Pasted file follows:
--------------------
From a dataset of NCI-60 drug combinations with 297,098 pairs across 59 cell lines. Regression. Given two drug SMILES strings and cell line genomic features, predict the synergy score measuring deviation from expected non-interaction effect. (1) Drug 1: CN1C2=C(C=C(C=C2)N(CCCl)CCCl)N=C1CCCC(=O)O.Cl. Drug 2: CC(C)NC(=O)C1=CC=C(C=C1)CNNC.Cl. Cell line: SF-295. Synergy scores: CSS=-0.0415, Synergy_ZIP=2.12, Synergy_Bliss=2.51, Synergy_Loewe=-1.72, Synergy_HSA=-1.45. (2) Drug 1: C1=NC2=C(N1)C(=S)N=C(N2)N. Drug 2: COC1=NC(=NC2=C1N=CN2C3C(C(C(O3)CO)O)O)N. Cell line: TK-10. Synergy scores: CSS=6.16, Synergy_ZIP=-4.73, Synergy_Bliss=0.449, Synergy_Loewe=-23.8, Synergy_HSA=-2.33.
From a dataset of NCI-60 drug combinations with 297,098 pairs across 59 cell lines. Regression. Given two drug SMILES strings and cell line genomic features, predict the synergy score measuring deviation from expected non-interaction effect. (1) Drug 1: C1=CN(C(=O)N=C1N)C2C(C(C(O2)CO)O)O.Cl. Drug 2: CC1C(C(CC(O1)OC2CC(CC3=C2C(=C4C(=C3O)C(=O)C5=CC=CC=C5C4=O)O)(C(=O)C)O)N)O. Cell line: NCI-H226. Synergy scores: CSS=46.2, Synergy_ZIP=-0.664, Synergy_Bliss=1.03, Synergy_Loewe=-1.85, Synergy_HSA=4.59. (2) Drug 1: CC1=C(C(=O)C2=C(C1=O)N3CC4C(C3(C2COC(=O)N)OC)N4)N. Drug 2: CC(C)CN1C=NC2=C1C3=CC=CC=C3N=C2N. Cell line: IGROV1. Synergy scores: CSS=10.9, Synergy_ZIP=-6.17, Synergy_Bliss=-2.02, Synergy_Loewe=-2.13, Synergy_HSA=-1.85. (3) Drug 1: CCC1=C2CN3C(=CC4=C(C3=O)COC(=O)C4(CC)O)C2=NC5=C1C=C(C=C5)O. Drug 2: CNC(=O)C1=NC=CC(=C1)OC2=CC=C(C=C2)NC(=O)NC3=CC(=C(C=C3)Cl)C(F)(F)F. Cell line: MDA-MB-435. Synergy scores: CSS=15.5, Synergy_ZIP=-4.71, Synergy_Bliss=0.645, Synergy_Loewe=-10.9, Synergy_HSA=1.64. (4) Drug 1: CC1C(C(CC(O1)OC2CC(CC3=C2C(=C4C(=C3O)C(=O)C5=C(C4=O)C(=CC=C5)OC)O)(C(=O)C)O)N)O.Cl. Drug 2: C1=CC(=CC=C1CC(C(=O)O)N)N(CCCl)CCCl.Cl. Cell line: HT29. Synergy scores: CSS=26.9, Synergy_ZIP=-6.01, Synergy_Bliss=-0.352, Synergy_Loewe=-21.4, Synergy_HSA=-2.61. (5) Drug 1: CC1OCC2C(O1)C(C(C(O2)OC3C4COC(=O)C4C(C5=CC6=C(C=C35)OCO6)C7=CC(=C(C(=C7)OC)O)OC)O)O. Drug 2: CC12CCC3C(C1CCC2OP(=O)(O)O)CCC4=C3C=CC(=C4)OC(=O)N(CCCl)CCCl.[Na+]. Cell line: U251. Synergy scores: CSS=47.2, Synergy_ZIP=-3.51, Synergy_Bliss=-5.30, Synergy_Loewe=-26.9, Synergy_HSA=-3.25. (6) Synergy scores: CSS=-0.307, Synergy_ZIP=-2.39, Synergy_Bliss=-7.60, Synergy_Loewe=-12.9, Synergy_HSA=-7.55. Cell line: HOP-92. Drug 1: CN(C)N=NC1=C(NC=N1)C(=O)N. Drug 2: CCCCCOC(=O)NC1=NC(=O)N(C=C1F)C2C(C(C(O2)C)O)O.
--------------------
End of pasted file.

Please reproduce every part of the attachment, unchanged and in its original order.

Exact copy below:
From a dataset of NCI-60 drug combinations with 297,098 pairs across 59 cell lines. Regression. Given two drug SMILES strings and cell line genomic features, predict the synergy score measuring deviation from expected non-interaction effect. (1) Drug 1: CN1C2=C(C=C(C=C2)N(CCCl)CCCl)N=C1CCCC(=O)O.Cl. Drug 2: CC(C)NC(=O)C1=CC=C(C=C1)CNNC.Cl. Cell line: SF-295. Synergy scores: CSS=-0.0415, Synergy_ZIP=2.12, Synergy_Bliss=2.51, Synergy_Loewe=-1.72, Synergy_HSA=-1.45. (2) Drug 1: C1=NC2=C(N1)C(=S)N=C(N2)N. Drug 2: COC1=NC(=NC2=C1N=CN2C3C(C(C(O3)CO)O)O)N. Cell line: TK-10. Synergy scores: CSS=6.16, Synergy_ZIP=-4.73, Synergy_Bliss=0.449, Synergy_Loewe=-23.8, Synergy_HSA=-2.33.
From a dataset of NCI-60 drug combinations with 297,098 pairs across 59 cell lines. Regression. Given two drug SMILES strings and cell line genomic features, predict the synergy score measuring deviation from expected non-interaction effect. (1) Drug 1: C1=CN(C(=O)N=C1N)C2C(C(C(O2)CO)O)O.Cl. Drug 2: CC1C(C(CC(O1)OC2CC(CC3=C2C(=C4C(=C3O)C(=O)C5=CC=CC=C5C4=O)O)(C(=O)C)O)N)O. Cell line: NCI-H226. Synergy scores: CSS=46.2, Synergy_ZIP=-0.664, Synergy_Bliss=1.03, Synergy_Loewe=-1.85, Synergy_HSA=4.59. (2) Drug 1: CC1=C(C(=O)C2=C(C1=O)N3CC4C(C3(C2COC(=O)N)OC)N4)N. Drug 2: CC(C)CN1C=NC2=C1C3=CC=CC=C3N=C2N. Cell line: IGROV1. Synergy scores: CSS=10.9, Synergy_ZIP=-6.17, Synergy_Bliss=-2.02, Synergy_Loewe=-2.13, Synergy_HSA=-1.85. (3) Drug 1: CCC1=C2CN3C(=CC4=C(C3=O)COC(=O)C4(CC)O)C2=NC5=C1C=C(C=C5)O. Drug 2: CNC(=O)C1=NC=CC(=C1)OC2=CC=C(C=C2)NC(=O)NC3=CC(=C(C=C3)Cl)C(F)(F)F. Cell line: MDA-MB-435. Synergy scores: CSS=15.5, Synergy_ZIP=-4.71, Synergy_Bliss=0.645, Synergy_Loewe=-10.9, Synergy_HSA=1.64. (4) Drug 1: CC1C(C(CC(O1)OC2CC(CC3=C2C(=C4C(=C3O)C(=O)C5=C(C4=O)C(=CC=C5)OC)O)(C(=O)C)O)N)O.Cl. Drug 2: C1=CC(=CC=C1CC(C(=O)O)N)N(CCCl)CCCl.Cl. Cell line: HT29. Synergy scores: CSS=26.9, Synergy_ZIP=-6.01, Synergy_Bliss=-0.352, Synergy_Loewe=-21.4, Synergy_HSA=-2.61. (5) Drug 1: CC1OCC2C(O1)C(C(C(O2)OC3C4COC(=O)C4C(C5=CC6=C(C=C35)OCO6)C7=CC(=C(C(=C7)OC)O)OC)O)O. Drug 2: CC12CCC3C(C1CCC2OP(=O)(O)O)CCC4=C3C=CC(=C4)OC(=O)N(CCCl)CCCl.[Na+]. Cell line: U251. Synergy scores: CSS=47.2, Synergy_ZIP=-3.51, Synergy_Bliss=-5.30, Synergy_Loewe=-26.9, Synergy_HSA=-3.25. (6) Synergy scores: CSS=-0.307, Synergy_ZIP=-2.39, Synergy_Bliss=-7.60, Synergy_Loewe=-12.9, Synergy_HSA=-7.55. Cell line: HOP-92. Drug 1: CN(C)N=NC1=C(NC=N1)C(=O)N. Drug 2: CCCCCOC(=O)NC1=NC(=O)N(C=C1F)C2C(C(C(O2)C)O)O.